January 21, 2019


This Year Looks A Lot Like The 1976 Democratic Primary. What Does That Mean For 2020? (Katherine Miller, 1/21/19, BuzzFeed News)

Take 1976, when Jimmy Carter came out of nowhere to win the nomination and presidency. Depending on who you're talking to, this is the most wide-open Democratic primary since 2004, 1992, or 1976. But 1976 is the year most likely to be like our own: a huge, divided field of liberal candidates ran for president after a period of nightmare politics. If you read enough about the 1976 election, you'll pick up on a dead-ended weariness -- the kind of emotional valence that feels familiar to 2019, a year that has begun with a dystopian joke about Marie Kondo throwing away most of the world because it does not spark joy.

"What Jimmy Carter has thought is that many people are turned off by the old politics, Watergate, stress, issues, and now," Sally Quinn wrote at the time, "they simply want to make it through the night."

The Vietnam War and Richard Nixon -- both finished by then -- dominated 1976. Carter's campaign recognized early on, the New York Times wrote, that though there might "be passing moments of interest in other concepts," one subsumed all others: "the issue of integrity" -- and "the most successful candidates would base their pursuits on that foundation." A decade later, Jerry Rafshoon, Carter's TV ad maker, told the New Republic that the basis for the campaign's materials -- an array of gentle PBS-looking clips -- was Carter's existing message. "We looked at the footage we had and these were the lines that were capturing audiences. Who came up with it? Jimmy Carter the candidate," he said. "It worked for those times."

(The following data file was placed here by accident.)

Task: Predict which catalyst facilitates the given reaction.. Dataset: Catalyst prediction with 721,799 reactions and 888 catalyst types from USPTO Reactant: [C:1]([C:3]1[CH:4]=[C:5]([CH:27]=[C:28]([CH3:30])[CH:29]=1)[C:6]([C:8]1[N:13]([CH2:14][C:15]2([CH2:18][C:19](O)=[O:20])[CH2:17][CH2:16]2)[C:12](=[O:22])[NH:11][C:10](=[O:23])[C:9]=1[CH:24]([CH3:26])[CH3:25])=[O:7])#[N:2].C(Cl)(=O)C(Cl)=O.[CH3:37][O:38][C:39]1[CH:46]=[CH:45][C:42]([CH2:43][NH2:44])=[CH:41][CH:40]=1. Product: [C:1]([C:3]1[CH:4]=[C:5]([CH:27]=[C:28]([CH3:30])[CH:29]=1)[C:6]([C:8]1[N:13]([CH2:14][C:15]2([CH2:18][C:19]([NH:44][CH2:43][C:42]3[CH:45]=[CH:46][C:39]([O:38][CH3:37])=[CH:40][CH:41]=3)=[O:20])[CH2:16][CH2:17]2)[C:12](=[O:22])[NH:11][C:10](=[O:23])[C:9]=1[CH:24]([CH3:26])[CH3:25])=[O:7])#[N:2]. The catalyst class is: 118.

And thus, in ads and on the trail: Jimmy Carter spent a lot of time talking about love.

"I want a government," the central line went, "that is as good and honest, and decent, and truthful, and fair, and competent, and idealistic, and compassionate, and as filled with love as are the American people."

Despite cratering the word "liberal" for a quarter century, during the actual campaign, Carter frustrated a wide array of Democrats and reporters by eluding ideological categorization. He seemed very liberal on civil rights, for instance, but Julian Bond wouldn't endorse him; he was a final and Southern rebuke to segregationist George Wallace, but he'd shown a little friendliness to Wallace years before; he hadn't opposed the Vietnam War, but called it a racist war in 1976, fought by those who couldn't afford to evade the draft. He kept saying he was a nuclear physicist (he was not) and rarely gave specifics about anything he'd actually do on taxes, inflation, etc.

Instead, stuff like: "We've still got the greatest system of government on earth. Richard Nixon hasn't hurt it. Watergate didn't hurt it. Vietnam and Cambodia haven't hurt it. ... We still have within us the same strength, the same courage, the same ability, the same intelligence, the same educational capacity, the same religious faith, the same love of our land, the same concern about our children as have existed in the minds and hearts of the great people of the past."

This was delivered to rapt, quiet crowds in a fairly grim manner -- which was maybe part of the appeal, seeming serious after all the chaos.

W obviously had a much more thorough platform he ran on, but he and the UR depended heavily on simply being decent and caring American men.

Posted by at January 21, 2019 6:08 PM